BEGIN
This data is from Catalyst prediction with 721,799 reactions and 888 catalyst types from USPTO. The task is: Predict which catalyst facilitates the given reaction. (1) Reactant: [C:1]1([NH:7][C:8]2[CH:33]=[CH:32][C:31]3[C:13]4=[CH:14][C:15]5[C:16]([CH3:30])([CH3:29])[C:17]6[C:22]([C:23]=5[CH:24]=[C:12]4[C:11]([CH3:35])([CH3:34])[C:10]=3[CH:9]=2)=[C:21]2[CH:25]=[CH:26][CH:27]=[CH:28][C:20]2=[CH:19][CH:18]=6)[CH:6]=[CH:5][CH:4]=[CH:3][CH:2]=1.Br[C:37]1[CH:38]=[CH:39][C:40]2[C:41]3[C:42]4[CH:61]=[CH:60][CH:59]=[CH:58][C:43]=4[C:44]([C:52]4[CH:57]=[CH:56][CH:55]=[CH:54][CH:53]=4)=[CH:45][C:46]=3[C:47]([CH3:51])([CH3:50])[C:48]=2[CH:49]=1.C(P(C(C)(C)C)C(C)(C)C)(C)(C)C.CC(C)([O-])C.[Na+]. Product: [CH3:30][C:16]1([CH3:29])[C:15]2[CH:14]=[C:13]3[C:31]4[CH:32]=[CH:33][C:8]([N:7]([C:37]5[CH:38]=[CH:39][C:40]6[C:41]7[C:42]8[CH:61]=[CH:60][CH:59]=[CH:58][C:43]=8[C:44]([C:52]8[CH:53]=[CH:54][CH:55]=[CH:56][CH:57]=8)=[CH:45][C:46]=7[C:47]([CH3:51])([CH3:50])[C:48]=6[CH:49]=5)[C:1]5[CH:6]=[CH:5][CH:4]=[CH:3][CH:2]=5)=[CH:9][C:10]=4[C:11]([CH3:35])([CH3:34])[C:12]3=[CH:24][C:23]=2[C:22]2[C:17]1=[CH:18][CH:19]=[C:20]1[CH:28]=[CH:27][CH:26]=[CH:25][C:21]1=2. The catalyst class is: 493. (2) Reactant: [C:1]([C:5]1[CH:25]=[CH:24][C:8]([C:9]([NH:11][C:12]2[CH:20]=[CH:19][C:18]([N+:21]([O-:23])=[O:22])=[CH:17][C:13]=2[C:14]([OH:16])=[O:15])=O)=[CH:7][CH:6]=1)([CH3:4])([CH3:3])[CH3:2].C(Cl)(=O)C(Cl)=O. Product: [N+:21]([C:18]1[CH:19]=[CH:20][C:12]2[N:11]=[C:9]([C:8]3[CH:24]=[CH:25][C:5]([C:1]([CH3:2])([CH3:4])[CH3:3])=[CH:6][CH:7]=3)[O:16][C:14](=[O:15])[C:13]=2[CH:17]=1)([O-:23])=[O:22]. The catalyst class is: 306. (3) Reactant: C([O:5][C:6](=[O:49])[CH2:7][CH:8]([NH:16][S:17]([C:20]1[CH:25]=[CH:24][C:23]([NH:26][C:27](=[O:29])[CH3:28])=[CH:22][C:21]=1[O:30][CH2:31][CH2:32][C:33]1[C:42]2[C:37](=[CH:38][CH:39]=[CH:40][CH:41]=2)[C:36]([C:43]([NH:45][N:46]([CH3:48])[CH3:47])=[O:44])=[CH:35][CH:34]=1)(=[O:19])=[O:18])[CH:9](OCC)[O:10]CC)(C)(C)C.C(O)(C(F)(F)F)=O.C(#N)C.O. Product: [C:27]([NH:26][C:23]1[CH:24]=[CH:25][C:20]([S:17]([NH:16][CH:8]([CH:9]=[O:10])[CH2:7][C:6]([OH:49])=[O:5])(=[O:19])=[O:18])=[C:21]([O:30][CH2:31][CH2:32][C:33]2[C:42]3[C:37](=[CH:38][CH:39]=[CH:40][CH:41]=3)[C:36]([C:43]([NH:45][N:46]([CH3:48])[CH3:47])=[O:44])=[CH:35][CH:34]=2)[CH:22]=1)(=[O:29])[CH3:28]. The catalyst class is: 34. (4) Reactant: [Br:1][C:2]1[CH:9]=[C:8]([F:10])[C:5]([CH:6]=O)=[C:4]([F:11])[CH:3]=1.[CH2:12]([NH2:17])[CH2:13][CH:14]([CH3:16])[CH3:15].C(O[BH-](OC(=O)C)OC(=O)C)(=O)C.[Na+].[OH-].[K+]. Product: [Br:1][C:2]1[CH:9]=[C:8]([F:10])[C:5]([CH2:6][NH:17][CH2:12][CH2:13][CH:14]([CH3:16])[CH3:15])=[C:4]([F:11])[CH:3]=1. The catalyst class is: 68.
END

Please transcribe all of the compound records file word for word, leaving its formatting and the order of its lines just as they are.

This data is from Catalyst prediction with 721,799 reactions and 888 catalyst types from USPTO. The task is: Predict which catalyst facilitates the given reaction. (1) Reactant: [C:1]1([NH:7][C:8]2[CH:33]=[CH:32][C:31]3[C:13]4=[CH:14][C:15]5[C:16]([CH3:30])([CH3:29])[C:17]6[C:22]([C:23]=5[CH:24]=[C:12]4[C:11]([CH3:35])([CH3:34])[C:10]=3[CH:9]=2)=[C:21]2[CH:25]=[CH:26][CH:27]=[CH:28][C:20]2=[CH:19][CH:18]=6)[CH:6]=[CH:5][CH:4]=[CH:3][CH:2]=1.Br[C:37]1[CH:38]=[CH:39][C:40]2[C:41]3[C:42]4[CH:61]=[CH:60][CH:59]=[CH:58][C:43]=4[C:44]([C:52]4[CH:57]=[CH:56][CH:55]=[CH:54][CH:53]=4)=[CH:45][C:46]=3[C:47]([CH3:51])([CH3:50])[C:48]=2[CH:49]=1.C(P(C(C)(C)C)C(C)(C)C)(C)(C)C.CC(C)([O-])C.[Na+]. Product: [CH3:30][C:16]1([CH3:29])[C:15]2[CH:14]=[C:13]3[C:31]4[CH:32]=[CH:33][C:8]([N:7]([C:37]5[CH:38]=[CH:39][C:40]6[C:41]7[C:42]8[CH:61]=[CH:60][CH:59]=[CH:58][C:43]=8[C:44]([C:52]8[CH:53]=[CH:54][CH:55]=[CH:56][CH:57]=8)=[CH:45][C:46]=7[C:47]([CH3:51])([CH3:50])[C:48]=6[CH:49]=5)[C:1]5[CH:6]=[CH:5][CH:4]=[CH:3][CH:2]=5)=[CH:9][C:10]=4[C:11]([CH3:35])([CH3:34])[C:12]3=[CH:24][C:23]=2[C:22]2[C:17]1=[CH:18][CH:19]=[C:20]1[CH:28]=[CH:27][CH:26]=[CH:25][C:21]1=2. The catalyst class is: 493. (2) Reactant: [C:1]([C:5]1[CH:25]=[CH:24][C:8]([C:9]([NH:11][C:12]2[CH:20]=[CH:19][C:18]([N+:21]([O-:23])=[O:22])=[CH:17][C:13]=2[C:14]([OH:16])=[O:15])=O)=[CH:7][CH:6]=1)([CH3:4])([CH3:3])[CH3:2].C(Cl)(=O)C(Cl)=O. Product: [N+:21]([C:18]1[CH:19]=[CH:20][C:12]2[N:11]=[C:9]([C:8]3[CH:24]=[CH:25][C:5]([C:1]([CH3:2])([CH3:4])[CH3:3])=[CH:6][CH:7]=3)[O:16][C:14](=[O:15])[C:13]=2[CH:17]=1)([O-:23])=[O:22]. The catalyst class is: 306. (3) Reactant: C([O:5][C:6](=[O:49])[CH2:7][CH:8]([NH:16][S:17]([C:20]1[CH:25]=[CH:24][C:23]([NH:26][C:27](=[O:29])[CH3:28])=[CH:22][C:21]=1[O:30][CH2:31][CH2:32][C:33]1[C:42]2[C:37](=[CH:38][CH:39]=[CH:40][CH:41]=2)[C:36]([C:43]([NH:45][N:46]([CH3:48])[CH3:47])=[O:44])=[CH:35][CH:34]=1)(=[O:19])=[O:18])[CH:9](OCC)[O:10]CC)(C)(C)C.C(O)(C(F)(F)F)=O.C(#N)C.O. Product: [C:27]([NH:26][C:23]1[CH:24]=[CH:25][C:20]([S:17]([NH:16][CH:8]([CH:9]=[O:10])[CH2:7][C:6]([OH:49])=[O:5])(=[O:19])=[O:18])=[C:21]([O:30][CH2:31][CH2:32][C:33]2[C:42]3[C:37](=[CH:38][CH:39]=[CH:40][CH:41]=3)[C:36]([C:43]([NH:45][N:46]([CH3:48])[CH3:47])=[O:44])=[CH:35][CH:34]=2)[CH:22]=1)(=[O:29])[CH3:28]. The catalyst class is: 34. (4) Reactant: [Br:1][C:2]1[CH:9]=[C:8]([F:10])[C:5]([CH:6]=O)=[C:4]([F:11])[CH:3]=1.[CH2:12]([NH2:17])[CH2:13][CH:14]([CH3:16])[CH3:15].C(O[BH-](OC(=O)C)OC(=O)C)(=O)C.[Na+].[OH-].[K+]. Product: [Br:1][C:2]1[CH:9]=[C:8]([F:10])[C:5]([CH2:6][NH:17][CH2:12][CH2:13][CH:14]([CH3:16])[CH3:15])=[C:4]([F:11])[CH:3]=1. The catalyst class is: 68.